How we do email at Makeshift

Our approach to the bit of the app no one wants to work on

For better or worse, email is really important across all aspects of a digital business. Done correctly it helps with acquisition (email marketing), activation (drip/on-boarding email), retention (behavioural email) and referral (invite your friends!) by bringing customers back to your product at the right time. In addition, many aspects of a digital product simply need email to function at all (transactional email such as ‘forgot your password’).

In this post I’m going to explore why (and which) email is important at Makeshift, and then outline our current email architecture. Hopefully it will be useful for your business if you’re also battling with email optimisation. I’d love to get your feedback on twitter - I’m @choosenick.

I’d like to add that I’m not a programmer, and so this thinking is really a summary of the technical work done by @stef, @ntlk, @tanja and others at Makeshift. Just sayin’.

Email is important

With the death of RSS and the rise of closed social platforms, email is one of the last places to get free distribution, and it’s almost totally universal. People spend ages in their email, and, as all direct marketers know, good email marketing cuts through

So it’s fair to say that email really is one of the most central components of the internet operating system. Perhaps the most important component. Indeed, it’s even been argued that all software naturally tends towards the characteristics of email as it grows.  

At Makeshift this is certainly true. Although we have a team of software people who all dislike email (much like other software companies), the reality is that a lot of our apps are effectively front ends to email. 

LinkyDink is, literally, a method for creating relevant emails with links in for your team. Hire my Friend is simply a UI that helps decide who should see who’s email address. And many people who use Attending do it primarily because it helps them capture email addresses of people going to their events. 

Email is hard

The problem is that email is hard. It’s hard to design, hard to build, hard to test. And because it’s hard, it often gets neglected by our product designers because, frankly, it’s more fun designing UI features that work in the browser.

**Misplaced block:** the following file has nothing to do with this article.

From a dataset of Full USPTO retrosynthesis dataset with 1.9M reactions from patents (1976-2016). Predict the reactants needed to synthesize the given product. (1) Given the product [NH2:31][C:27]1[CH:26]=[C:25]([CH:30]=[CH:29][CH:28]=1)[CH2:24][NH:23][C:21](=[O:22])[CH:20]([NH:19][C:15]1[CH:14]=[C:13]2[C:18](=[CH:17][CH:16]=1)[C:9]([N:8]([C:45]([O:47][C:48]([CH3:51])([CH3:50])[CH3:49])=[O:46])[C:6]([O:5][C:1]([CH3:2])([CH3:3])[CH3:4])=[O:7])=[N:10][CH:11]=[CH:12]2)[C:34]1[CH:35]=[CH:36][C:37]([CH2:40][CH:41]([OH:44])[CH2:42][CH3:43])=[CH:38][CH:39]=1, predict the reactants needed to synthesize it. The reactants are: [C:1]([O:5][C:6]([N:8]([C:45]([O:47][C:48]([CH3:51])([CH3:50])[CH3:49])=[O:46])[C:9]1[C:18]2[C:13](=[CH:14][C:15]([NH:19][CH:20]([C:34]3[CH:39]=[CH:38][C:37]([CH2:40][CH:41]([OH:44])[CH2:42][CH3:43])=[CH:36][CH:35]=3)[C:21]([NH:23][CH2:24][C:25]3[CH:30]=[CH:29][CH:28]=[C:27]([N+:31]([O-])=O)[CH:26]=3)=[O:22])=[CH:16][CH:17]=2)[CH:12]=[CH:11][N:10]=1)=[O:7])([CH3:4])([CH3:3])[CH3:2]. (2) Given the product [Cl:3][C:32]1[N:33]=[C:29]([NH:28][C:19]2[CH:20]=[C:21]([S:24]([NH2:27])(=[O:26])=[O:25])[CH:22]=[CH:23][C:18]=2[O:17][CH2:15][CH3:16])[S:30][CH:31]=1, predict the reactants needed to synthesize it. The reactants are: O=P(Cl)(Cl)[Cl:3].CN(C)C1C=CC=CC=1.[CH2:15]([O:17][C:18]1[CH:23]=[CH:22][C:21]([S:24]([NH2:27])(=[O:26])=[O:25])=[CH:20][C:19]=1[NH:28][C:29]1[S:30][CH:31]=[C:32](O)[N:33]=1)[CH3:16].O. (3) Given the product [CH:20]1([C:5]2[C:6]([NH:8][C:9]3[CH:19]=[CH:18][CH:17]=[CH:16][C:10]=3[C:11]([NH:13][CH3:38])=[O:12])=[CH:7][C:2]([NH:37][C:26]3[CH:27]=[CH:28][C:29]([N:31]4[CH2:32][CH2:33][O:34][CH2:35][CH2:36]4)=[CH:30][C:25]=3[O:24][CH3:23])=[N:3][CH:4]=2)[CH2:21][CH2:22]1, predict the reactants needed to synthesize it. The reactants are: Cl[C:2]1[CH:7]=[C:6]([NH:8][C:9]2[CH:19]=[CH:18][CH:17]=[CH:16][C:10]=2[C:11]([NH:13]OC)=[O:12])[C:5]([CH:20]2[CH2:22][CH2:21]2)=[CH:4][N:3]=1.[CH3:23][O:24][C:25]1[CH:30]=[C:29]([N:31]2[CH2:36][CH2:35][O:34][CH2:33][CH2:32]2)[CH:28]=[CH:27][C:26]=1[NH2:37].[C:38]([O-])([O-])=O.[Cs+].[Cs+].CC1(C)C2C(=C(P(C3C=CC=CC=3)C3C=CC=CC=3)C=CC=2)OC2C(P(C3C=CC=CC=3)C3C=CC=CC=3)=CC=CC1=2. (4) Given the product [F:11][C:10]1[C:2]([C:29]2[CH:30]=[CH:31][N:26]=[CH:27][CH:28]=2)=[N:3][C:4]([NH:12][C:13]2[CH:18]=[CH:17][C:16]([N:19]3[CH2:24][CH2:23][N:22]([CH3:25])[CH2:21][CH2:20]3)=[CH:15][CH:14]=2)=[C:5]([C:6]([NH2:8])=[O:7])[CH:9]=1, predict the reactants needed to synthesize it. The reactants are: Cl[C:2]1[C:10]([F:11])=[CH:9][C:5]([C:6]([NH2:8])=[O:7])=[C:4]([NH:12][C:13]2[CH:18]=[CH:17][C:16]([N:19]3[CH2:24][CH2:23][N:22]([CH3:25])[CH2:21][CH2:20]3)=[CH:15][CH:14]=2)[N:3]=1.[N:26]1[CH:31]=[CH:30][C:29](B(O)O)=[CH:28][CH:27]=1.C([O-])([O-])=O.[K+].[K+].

Our original email stack was, to say the least a muddle, and born out of a series of small decisions taken in the moment, that were right for that situation, but had caused us to build up significant technical debt. In addition, because at Makeshift we work on multiple products simultaneously, we had a variety of email architectures operating across our various services. 

Given that our entire commercial hypothesis rests on the assumption that we can generate efficiencies in learning and execution by working on multiple things at once, and that all our apps use email in a deep way, it seemed sensible to take stock, review, and re-design.

So last month we decided to tackle this and create an email working group looking at this problem across all our apps. We realised that email service design is a process, not a single project. It will never be perfect, and we need to allow room for innovation and change.

When we started this email review process we had a very heterogenous system, with no single design patterns. We were using Intercom, plus Mandrill plus some ActionMailer, plus Mailchimp for delivery, and our reporting relied on, well, we weren’t really sure. Quite a lot of bits and bobs, but no one source of truth. 

The ghost in the machine

The reason we had various email service providers providing various email services is that email exists as a kind of ghost version of all our apps, covering a very wide range of use cases and existing in various forms in almost all the stages of the user journey. So as we’d been building the product we’d been making (sort of) local design decisions in the same way we do with the core website design.

When we took a step back for a high level view of all our emails, we realised that emails exist on a spectrum. This goes from 100% transactional email to 100% marketing email, and, annoyingly, individual messages often defy specific categorisation. 

The challenge here is, in part, that different people are responsible for different emails – transactional emails that contain lots of variables and relate to performing actions that connect deeply with the operation of the service are the responsibility of developers to build, whereas newsletters are the responsibility of marketing focused people. 

You don’t want to deploy your app to send an email newsletter. But equally, when you send a newsletter that sends customers back to the app you want it recorded against their user ID.

Another additional complexity is the link into ‘Customer Relationship Management’. Email can often be used as a unique identifier for customers, and we have multiple apps, so when we want to contact customers we want one place where the conversation is recorded. Oh, and it’s the help desk. That’s an email thing too, and because Intercom is very clever and brings together behavioural email + helpdesk + CRM-ish features we had all that mixed up.

So, we set to work reviewing providers, searching for information on how other people are solving this problem, and then we sat down and discussed it as a team. Below I’m going to outline the resulting design principles, and where we’ve got to in terms of transactional email, and where we want to get to to in terms of behavioural and marketing email in the next few months.